But then, a resume should never really reflect who you are. We’re talking about the personal details – the little things that make you the fabulous person you are today, but that should really have no bearing on landing a job.
So whether you’re just starting to apply to jobs for the first time, or are a seasoned job search veteran, here’s a refresher course on things that you should never include on your resume:
If you’re not applying to a job at a religious institution, keep your views off the page. It’s irrelevant to the job, and hiring managers are not allowed to take it under consideration anyway, so there’s really no place for it. If you volunteer at a religious organization and you consider this experience especially relevant to the job you’re applying to, you can mention it briefly. However, if you must include it, keep the organization anonymous and focus on your role instead. For example:Volunteer Instructor – once a week, taught a classroom of thirty children, ages 10-12.Also, keep in mind that anything you mention in the resume is likely to come up during the interview, so include this information at your own risk.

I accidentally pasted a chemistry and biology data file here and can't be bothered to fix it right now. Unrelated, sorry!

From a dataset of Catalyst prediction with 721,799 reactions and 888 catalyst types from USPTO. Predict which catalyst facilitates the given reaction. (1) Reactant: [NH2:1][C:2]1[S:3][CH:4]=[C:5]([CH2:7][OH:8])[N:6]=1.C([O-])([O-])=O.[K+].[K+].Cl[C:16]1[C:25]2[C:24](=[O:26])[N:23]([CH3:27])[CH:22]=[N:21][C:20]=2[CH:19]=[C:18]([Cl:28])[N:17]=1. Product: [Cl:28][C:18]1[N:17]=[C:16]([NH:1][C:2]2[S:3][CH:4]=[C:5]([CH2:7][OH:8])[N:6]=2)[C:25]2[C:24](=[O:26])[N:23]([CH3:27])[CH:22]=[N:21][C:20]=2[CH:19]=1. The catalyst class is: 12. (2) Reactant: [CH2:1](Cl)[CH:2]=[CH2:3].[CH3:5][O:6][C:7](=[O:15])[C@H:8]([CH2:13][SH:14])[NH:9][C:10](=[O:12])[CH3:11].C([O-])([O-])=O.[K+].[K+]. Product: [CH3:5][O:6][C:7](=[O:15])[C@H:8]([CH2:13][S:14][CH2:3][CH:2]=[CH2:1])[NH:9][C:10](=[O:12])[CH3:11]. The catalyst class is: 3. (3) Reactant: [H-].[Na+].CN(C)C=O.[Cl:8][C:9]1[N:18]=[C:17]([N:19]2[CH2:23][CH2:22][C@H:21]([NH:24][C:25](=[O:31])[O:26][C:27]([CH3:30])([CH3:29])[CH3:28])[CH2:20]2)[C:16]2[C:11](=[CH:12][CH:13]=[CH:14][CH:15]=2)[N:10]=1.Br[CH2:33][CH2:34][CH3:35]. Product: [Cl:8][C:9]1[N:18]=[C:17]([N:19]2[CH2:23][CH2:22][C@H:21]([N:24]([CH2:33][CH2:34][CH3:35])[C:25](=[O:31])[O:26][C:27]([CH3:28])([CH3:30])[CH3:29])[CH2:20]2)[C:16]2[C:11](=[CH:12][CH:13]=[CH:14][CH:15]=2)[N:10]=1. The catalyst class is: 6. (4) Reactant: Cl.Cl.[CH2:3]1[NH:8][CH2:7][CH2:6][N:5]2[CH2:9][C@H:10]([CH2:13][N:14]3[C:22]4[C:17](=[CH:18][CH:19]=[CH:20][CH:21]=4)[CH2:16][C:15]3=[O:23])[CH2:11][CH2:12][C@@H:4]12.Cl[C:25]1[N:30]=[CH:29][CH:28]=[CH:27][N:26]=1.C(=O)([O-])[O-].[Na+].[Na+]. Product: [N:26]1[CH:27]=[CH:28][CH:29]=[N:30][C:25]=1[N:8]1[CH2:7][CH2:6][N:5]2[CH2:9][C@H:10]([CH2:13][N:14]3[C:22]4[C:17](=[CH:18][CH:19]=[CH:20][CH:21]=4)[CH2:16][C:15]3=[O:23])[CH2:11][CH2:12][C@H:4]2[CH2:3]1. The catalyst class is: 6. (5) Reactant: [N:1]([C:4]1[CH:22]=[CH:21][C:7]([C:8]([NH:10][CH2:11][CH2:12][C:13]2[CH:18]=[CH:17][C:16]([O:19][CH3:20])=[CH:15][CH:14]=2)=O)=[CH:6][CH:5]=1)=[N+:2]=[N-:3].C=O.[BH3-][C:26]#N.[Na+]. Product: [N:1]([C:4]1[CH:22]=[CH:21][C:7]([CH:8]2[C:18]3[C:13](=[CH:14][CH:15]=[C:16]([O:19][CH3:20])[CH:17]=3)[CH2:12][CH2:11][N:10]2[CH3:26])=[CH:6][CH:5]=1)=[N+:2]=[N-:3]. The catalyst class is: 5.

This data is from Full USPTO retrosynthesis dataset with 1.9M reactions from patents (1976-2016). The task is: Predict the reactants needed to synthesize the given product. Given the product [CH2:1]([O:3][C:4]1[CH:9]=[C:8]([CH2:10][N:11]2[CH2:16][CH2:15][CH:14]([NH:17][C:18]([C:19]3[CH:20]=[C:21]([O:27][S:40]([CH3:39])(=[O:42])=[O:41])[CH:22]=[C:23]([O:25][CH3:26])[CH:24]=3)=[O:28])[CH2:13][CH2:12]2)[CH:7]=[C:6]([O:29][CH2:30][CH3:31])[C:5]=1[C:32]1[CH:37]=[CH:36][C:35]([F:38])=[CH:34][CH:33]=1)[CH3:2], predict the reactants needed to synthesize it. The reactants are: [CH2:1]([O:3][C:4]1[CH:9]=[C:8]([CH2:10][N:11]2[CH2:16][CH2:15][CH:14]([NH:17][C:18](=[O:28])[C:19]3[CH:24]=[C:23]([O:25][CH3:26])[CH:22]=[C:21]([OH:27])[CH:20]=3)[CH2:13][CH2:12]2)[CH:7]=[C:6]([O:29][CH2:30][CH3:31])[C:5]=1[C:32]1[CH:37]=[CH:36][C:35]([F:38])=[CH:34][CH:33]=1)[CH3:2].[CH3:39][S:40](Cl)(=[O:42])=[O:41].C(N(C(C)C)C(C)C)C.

Again, if you’re not going into politics, leave it off. These sorts of matters are controversial in the first place, are irrelevant, and if anything, just take up valuable space. Like with religion, if you consider your political experience extra valuable and relevant to a particular job – and just can’t bear to take it off the resume – avoid mentioning the organization name, and be prepared to discuss further during an interview.
Sexual preference may be a key component to who you are, but it has nothing to do with how well you can perform on the job. More than this, even though discrimination in the workplace is illegal, it still exists in some places, so don’t take your chances.
Though you may be the perfect fit for the position, ageism in the workplace certainly exists, and you may be eliminated from the pool prematurely if you are perceived as being too old or too young. If age is an issue, be cautious with including specific dates on your resume as well (most hiring managers can do the math). So if your 30-year college reunion is around the corner, you might want to keep that graduation date to yourself and also leave off some of your early, less relevant experience.
Health and Disabilities
The law protects persons with health issues or disabilities, but again, you should leave this information off of your resume. It’s irrelevant and opportunity for discrimination exists.
The general rule with a criminal record is to be upfront and honest with a hiring manager, but the resume is not the place for this. Wait until the interview to bring this up.While you want to give the hiring manager a good idea of who you are, there’s definitely a point where you can become too personal in what you decide to disclose. Always aim to flaunt how great you are on your resume – just be a bit discerning while you do it.
For this post, YouTern thanks our friends at FreshTransition!
This post was originally posted on Doostang!